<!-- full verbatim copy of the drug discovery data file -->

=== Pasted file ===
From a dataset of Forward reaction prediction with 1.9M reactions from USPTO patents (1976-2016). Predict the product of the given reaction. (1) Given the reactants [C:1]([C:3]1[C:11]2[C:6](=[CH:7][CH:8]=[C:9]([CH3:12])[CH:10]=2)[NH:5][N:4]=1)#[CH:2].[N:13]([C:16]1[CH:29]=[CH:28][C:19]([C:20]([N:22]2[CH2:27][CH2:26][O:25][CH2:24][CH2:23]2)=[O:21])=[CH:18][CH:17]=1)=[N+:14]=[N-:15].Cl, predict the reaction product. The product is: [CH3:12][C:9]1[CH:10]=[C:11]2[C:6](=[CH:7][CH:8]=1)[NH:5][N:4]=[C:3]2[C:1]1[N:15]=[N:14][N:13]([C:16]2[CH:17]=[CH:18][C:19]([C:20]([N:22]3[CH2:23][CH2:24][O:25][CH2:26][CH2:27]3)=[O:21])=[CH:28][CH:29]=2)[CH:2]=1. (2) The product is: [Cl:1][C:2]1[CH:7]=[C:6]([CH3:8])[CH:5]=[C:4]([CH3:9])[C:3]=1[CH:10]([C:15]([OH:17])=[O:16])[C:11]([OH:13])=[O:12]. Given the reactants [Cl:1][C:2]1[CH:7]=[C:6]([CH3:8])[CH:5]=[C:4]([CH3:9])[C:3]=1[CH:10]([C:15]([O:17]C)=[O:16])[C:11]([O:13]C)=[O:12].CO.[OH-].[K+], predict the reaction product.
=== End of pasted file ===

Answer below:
From a dataset of Forward reaction prediction with 1.9M reactions from USPTO patents (1976-2016). Predict the product of the given reaction. (1) Given the reactants [C:1]([C:3]1[C:11]2[C:6](=[CH:7][CH:8]=[C:9]([CH3:12])[CH:10]=2)[NH:5][N:4]=1)#[CH:2].[N:13]([C:16]1[CH:29]=[CH:28][C:19]([C:20]([N:22]2[CH2:27][CH2:26][O:25][CH2:24][CH2:23]2)=[O:21])=[CH:18][CH:17]=1)=[N+:14]=[N-:15].Cl, predict the reaction product. The product is: [CH3:12][C:9]1[CH:10]=[C:11]2[C:6](=[CH:7][CH:8]=1)[NH:5][N:4]=[C:3]2[C:1]1[N:15]=[N:14][N:13]([C:16]2[CH:17]=[CH:18][C:19]([C:20]([N:22]3[CH2:23][CH2:24][O:25][CH2:26][CH2:27]3)=[O:21])=[CH:28][CH:29]=2)[CH:2]=1. (2) The product is: [Cl:1][C:2]1[CH:7]=[C:6]([CH3:8])[CH:5]=[C:4]([CH3:9])[C:3]=1[CH:10]([C:15]([OH:17])=[O:16])[C:11]([OH:13])=[O:12]. Given the reactants [Cl:1][C:2]1[CH:7]=[C:6]([CH3:8])[CH:5]=[C:4]([CH3:9])[C:3]=1[CH:10]([C:15]([O:17]C)=[O:16])[C:11]([O:13]C)=[O:12].CO.[OH-].[K+], predict the reaction product.